Iron and Steel Workers
Steelworkers, often working alongside ironworkers, play a pivotal role in society by constructing the skeletal frameworks of buildings and crafting various metal products. As of 2012, the Bureau of Labor Statistics reported over 58,000 structural iron and steelworkers in the United States, in an industry marked by rapid growth. However, these dedicated professionals face a multitude of perils during the course of their work, and the persistently high injury rates place steel working among the most hazardous professions.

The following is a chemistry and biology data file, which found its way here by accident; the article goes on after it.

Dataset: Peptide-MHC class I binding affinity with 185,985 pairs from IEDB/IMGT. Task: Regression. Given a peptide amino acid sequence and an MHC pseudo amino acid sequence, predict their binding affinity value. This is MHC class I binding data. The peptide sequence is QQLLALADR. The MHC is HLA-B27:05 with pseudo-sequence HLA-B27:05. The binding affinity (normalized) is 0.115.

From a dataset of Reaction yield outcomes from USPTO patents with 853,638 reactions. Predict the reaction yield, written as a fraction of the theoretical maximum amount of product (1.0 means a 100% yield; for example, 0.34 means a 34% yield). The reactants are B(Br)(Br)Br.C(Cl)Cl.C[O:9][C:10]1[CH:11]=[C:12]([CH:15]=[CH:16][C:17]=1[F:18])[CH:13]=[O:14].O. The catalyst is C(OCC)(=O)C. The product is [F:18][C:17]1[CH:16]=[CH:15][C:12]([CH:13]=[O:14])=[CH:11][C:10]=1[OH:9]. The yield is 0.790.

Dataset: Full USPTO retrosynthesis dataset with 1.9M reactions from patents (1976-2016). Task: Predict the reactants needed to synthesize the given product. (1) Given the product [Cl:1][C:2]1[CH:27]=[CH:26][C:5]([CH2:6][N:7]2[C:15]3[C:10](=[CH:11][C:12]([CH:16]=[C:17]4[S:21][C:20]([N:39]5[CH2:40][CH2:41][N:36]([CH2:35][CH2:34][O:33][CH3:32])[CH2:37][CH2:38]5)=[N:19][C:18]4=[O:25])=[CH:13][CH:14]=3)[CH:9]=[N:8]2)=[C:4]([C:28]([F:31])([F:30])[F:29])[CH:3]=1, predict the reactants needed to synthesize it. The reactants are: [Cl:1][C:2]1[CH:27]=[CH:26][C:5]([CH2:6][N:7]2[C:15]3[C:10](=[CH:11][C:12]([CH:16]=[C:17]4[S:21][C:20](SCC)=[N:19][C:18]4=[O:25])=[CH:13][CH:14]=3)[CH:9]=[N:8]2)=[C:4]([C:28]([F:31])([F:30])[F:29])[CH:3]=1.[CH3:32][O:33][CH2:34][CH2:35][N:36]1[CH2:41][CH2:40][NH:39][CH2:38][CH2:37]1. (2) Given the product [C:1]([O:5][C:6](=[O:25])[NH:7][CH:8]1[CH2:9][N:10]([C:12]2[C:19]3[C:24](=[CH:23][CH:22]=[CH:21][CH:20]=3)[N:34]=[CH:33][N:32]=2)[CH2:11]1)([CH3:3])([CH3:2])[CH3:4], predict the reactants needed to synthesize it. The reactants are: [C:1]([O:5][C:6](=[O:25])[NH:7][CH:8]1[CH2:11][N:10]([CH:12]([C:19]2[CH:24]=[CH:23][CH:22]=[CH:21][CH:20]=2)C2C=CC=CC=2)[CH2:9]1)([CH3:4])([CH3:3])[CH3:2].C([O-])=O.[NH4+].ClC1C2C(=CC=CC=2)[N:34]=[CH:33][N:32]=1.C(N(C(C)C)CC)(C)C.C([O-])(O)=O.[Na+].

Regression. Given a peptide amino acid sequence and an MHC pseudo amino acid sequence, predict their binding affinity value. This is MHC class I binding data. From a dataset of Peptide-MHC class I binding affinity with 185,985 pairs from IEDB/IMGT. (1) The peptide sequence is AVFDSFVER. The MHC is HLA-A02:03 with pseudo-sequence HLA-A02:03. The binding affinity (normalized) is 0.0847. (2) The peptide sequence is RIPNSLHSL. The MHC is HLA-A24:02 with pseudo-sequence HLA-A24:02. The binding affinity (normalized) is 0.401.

Steel working is inherently physically demanding and frequently unfolds in potentially perilous settings, characterized by heights, heavy machinery, and the use of tools. Injuries not only jeopardize their ability to return to work but can also impede their capacity to engage in routine daily activities. Common steel working injuries encompass burns resulting from welding, sparks, and flammable materials, muscle injuries stemming from the arduous manual labor and heavy lifting inherent in the job, falls from high places often encountered at construction sites, impalement risks associated with exposed rebar and equipment, cuts from working with metallic tools, crush injuries caused by structural collapses and falling objects, amputations due to machinery accidents, and tragically, fatalities resulting from severe injuries like structural collapses, head trauma, falls, impalement, and other traumatic events.